25      In any event, it should be noted that, in their appeal, Teva and Others do not expressly seek to have the order under appeal set aside, but claim that, because of the error of law made by the General Court in its interpretation and application of the second paragraph of Article 40 of the Statute of the Court of Justice of the European Union, they should be allowed to intervene in the proceedings before the General Court. However, under Article 169(1) of the Rules of Procedure of the Court of Justice, an appeal must seek to have set aside, in whole or in part, the decision of the General Court as set out in the operative part of that decision. Therefore, the form of order whereby Teva and Others seek a declaration from the Court of Justice that an error of law was made by the General Court in the order under appeal is manifestly inadmissible, given that it does not seek to have that order set aside.

26      As regards the application for rectification of the order under appeal submitted by those companies, it is sufficient to note that, on the same grounds as those set out in the preceding paragraph, it is inadmissible. In addition, it must be pointed out that, pursuant to Article 164(1) and (2) of the Rules of Procedure of the General Court, the General Court may rectify clerical mistakes, errors in calculation and obvious inaccuracies on application by a party; that application is to be made within two weeks after delivery of the judgment or service of the order.

27      Since Teva and Others have made their application for rectification of the order under appeal to the Court of Justice, their application for rectification cannot be granted in any event.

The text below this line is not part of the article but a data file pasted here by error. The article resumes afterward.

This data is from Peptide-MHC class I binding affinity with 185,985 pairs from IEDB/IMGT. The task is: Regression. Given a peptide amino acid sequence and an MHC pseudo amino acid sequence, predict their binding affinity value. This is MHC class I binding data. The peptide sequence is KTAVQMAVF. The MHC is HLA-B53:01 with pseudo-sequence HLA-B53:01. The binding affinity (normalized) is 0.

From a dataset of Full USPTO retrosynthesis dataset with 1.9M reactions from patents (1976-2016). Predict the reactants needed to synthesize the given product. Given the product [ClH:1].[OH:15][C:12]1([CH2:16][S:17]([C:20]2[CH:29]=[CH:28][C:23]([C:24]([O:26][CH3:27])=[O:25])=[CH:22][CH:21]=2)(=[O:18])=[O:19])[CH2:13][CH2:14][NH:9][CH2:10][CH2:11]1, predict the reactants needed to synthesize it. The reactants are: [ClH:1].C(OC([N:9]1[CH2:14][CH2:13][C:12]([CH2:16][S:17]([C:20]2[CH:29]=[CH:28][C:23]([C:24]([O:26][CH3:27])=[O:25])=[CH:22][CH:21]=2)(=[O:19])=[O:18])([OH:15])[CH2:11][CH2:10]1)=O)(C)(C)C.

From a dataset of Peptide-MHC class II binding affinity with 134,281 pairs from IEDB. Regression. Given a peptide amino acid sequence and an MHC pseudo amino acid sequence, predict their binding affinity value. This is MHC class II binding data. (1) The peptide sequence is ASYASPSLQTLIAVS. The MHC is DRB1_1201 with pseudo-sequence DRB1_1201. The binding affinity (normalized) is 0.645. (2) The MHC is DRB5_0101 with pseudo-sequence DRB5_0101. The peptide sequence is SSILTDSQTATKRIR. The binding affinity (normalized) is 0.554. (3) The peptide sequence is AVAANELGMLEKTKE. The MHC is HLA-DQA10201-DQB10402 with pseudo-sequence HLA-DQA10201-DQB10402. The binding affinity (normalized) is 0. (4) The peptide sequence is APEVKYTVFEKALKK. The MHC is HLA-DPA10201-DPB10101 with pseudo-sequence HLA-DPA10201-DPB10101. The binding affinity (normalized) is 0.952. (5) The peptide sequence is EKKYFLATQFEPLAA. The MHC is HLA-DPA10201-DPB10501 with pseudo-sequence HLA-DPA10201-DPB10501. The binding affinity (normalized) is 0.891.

28      It follows from all those considerations that the appeal must be dismissed.

 Costs

29      Under Article 184(2) of the Rules of Procedure of the Court of Justice, where the appeal is unfounded, the Court is to make a decision as to costs. Under Article 138(1) of those rules, applicable to appeal proceedings by virtue of Article 184(1) thereof, the unsuccessful party is to be ordered to pay the costs if they have been applied for in the successful party’s pleadings.

30      Since Orion and the Commission have not requested that Teva and Others be ordered to pay the costs, it is appropriate to decide that each party is to bear its own costs.

On those grounds, the Vice-President of the Court hereby orders:

1.      The appeal is dismissed.

2.      ratiopharm GmbH, Teva Pharma – Produtos Farmaceuticos Lda, Teva Danmark A/S, Teva Sweden AB and Teva Nederland BV, as well as Orion Oyj and the European Commission, shall bear their own costs.

Luxembourg, 24 June 2021.

A. Calot Escobar

 

R. Silva de Lapuerta

Registrar

 

Vice-President


*      Language of the case: English.